World

Putin, vaccines and the Common European House – 04/02/2021 – Jaime Spitzcovsky

While, Thursday 1st, the caustic Chancellor Sergei Lavrov saw the Washington-Moscow relations at the bottom of the well, his boss, Vladimir Poutine, calculated the political dividends of the videoconference which had taken place two days before, with Angela Merkel and Emmanuel Macron. The Kremlin movements saved the diplomatic concept of the European Common House, the fruit of the Gorbachev era.

President Joe Biden, at the beginning of his administration, launched a heavy rhetoric against the putinist regime and put the bilateral relations in tension, to repeat the pressure exerted on the Kremlin, in particular by the duo Barack Obama and Hillary Clinton. Reigning in the post-Cold War United States, practically by consensus between Democrats and Republicans, Russia’s vision is far more of a threat than a possible partner.

Among Washington’s European allies, the perception is more nuanced. Historical and geopolitical suspicions remain, but important economic interests persist. Russia, for example, is emerging as a primary supplier of natural gas to heat homes and move industries to countries like Germany.

In videoconferencing, the nuances jumped out. Putin, Merkel and Macron spoke about vaccine cooperation and the intention to produce Sputnik V in the European Union. There were also confrontational issues, such as the arrest of opposition leader Alexei Navalni, the wars in Ukraine, Syria and Libya, as well as the nuclear deal between world powers with Iran.

From the Kremlin towers, the week’s developments have been reminiscent of diplomatic moments of the 1980s, when Soviet leader Mikhail Gorbatchov attempted to deal with the inevitable dismantling of the empire created by Vladimir Lenin from 1917. And a key concept perestroika has drawn the common House of the European Union.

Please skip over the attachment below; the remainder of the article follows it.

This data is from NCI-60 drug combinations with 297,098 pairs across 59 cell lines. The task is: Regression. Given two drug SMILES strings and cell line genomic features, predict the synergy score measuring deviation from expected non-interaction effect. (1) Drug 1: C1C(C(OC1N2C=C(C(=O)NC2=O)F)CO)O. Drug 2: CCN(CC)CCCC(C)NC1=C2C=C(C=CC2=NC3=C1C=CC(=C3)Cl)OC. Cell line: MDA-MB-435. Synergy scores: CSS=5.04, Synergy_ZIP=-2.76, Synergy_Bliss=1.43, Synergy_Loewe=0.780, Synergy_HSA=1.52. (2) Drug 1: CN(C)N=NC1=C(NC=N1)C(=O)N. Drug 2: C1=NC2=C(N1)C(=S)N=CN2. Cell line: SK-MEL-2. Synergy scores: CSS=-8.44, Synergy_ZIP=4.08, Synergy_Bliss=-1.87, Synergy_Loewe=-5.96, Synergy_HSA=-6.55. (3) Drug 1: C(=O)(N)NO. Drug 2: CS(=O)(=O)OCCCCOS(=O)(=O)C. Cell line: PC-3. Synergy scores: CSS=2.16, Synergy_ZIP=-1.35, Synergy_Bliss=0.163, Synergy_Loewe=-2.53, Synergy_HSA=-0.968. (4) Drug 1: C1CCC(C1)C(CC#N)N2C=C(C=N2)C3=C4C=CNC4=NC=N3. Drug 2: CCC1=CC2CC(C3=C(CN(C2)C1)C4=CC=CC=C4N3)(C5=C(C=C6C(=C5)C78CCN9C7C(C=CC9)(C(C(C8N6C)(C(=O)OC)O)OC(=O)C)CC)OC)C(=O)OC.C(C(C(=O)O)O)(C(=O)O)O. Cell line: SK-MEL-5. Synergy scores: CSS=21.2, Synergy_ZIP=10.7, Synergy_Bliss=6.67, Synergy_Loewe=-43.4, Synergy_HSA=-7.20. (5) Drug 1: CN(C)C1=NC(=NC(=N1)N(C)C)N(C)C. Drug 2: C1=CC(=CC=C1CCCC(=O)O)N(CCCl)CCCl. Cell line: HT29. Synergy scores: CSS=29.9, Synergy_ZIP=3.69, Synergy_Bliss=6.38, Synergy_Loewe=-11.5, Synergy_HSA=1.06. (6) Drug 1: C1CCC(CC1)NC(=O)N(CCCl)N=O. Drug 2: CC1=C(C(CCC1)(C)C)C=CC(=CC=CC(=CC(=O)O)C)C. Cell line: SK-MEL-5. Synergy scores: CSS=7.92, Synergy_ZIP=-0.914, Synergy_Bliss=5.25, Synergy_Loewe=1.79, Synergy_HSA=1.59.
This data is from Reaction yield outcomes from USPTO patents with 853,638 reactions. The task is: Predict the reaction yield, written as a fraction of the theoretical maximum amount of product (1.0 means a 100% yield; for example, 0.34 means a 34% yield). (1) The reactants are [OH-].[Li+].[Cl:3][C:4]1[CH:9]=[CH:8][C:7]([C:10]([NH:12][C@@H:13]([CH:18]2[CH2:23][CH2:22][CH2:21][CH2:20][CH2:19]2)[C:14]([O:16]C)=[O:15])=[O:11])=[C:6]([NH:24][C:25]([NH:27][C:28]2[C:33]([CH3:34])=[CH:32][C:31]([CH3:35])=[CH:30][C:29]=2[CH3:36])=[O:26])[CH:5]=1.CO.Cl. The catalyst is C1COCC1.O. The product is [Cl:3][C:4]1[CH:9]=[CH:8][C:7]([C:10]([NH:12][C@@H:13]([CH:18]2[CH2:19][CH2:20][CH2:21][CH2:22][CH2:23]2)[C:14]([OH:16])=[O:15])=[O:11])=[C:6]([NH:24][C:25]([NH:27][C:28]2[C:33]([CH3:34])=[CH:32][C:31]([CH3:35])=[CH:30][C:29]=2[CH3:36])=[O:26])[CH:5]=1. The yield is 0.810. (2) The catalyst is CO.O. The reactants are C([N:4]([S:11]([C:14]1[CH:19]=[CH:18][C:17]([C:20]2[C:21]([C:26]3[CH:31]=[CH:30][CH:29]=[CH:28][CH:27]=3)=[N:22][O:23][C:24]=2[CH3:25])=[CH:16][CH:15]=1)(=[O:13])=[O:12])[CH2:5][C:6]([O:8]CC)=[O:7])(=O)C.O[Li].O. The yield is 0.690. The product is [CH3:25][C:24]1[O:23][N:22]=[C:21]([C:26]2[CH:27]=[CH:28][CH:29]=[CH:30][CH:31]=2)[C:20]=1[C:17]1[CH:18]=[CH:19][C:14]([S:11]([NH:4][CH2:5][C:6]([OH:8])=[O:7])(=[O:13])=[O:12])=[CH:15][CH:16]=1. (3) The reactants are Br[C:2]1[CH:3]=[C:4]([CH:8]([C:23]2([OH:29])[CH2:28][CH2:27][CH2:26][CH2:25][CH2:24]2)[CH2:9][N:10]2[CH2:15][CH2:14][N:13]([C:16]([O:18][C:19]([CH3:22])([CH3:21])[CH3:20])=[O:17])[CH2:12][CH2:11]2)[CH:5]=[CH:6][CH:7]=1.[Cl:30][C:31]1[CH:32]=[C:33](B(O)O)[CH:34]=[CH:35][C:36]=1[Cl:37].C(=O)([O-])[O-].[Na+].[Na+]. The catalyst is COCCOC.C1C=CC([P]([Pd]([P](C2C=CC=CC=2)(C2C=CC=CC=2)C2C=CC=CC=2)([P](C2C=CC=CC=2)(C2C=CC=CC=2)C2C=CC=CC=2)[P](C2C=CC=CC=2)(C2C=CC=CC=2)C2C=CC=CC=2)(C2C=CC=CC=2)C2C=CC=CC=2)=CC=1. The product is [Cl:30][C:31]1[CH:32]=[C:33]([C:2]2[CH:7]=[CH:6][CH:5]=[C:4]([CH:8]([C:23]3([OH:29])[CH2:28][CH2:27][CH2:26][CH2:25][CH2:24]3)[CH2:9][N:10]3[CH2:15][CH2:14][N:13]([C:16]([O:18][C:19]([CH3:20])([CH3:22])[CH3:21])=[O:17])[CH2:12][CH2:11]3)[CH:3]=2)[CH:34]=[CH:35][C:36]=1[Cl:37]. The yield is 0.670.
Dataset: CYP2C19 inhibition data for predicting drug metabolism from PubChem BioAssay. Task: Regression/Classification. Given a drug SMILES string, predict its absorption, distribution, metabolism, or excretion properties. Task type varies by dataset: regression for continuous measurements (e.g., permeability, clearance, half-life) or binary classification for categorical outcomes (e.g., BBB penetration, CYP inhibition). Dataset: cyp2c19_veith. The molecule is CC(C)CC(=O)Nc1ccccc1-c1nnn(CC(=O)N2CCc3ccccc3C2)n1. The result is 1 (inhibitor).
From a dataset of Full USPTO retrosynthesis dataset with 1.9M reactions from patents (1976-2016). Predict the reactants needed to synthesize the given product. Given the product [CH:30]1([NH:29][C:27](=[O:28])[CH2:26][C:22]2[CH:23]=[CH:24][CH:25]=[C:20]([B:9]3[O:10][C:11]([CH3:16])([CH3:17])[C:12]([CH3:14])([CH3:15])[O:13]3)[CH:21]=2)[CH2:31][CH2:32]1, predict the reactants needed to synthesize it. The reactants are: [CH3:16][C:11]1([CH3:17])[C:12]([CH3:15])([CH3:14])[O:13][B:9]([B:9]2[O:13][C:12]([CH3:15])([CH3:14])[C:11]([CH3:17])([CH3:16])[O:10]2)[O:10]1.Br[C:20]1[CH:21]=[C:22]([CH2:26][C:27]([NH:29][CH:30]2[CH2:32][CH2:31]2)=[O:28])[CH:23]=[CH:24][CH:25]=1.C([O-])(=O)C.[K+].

On July 6, 1989, Gorbachev chose, for a historic speech, the French city of Strasbourg, close to the German border. “The philosophy behind the concept of the European Common Home rejects the likelihood of armed conflict or the possibility of using force or the threat of force,” the reformist leader said. “This is not just a play on words, but the logic of European development guided by life itself.”

It was melting the bipolar world of the Cold War, and Europe was preparing for the imminent end of the continental divide between the Western and Soviet blocs. In four months, the Berlin Wall, the ultimate symbol of this historic period, would collapse.

Diplomatic competition therefore attempted to construct the new scenario. Gorbatchov relied on the architecture of the European Common Home to maintain his influence and ties with his neighbors west of the Russian border.

Stronger in the geopolitical struggle, the United States of President George Bush supported the concept of a “united and free Europe”, obviously under the aegis of American influence. Due to a very favorable correlation of forces, the White House vision prevailed.

In the following years, the European Union and NATO, a military alliance led by the White House, expanded areas in the eastern part of the continent, embracing countries once ruled by Soviet dictatorships, such as Poland, the Lithuania and Romania, and have approached and touched The borders of Russia.

In the continental conflict, as in other corners of the planet after the Cold War, Washington imposed a heavy geopolitical defeat on Moscow. Now, Putin is considering the possibility, with vaccine diplomacy, of reclaiming space in European countries, saving concepts from the Gorbatchov era.

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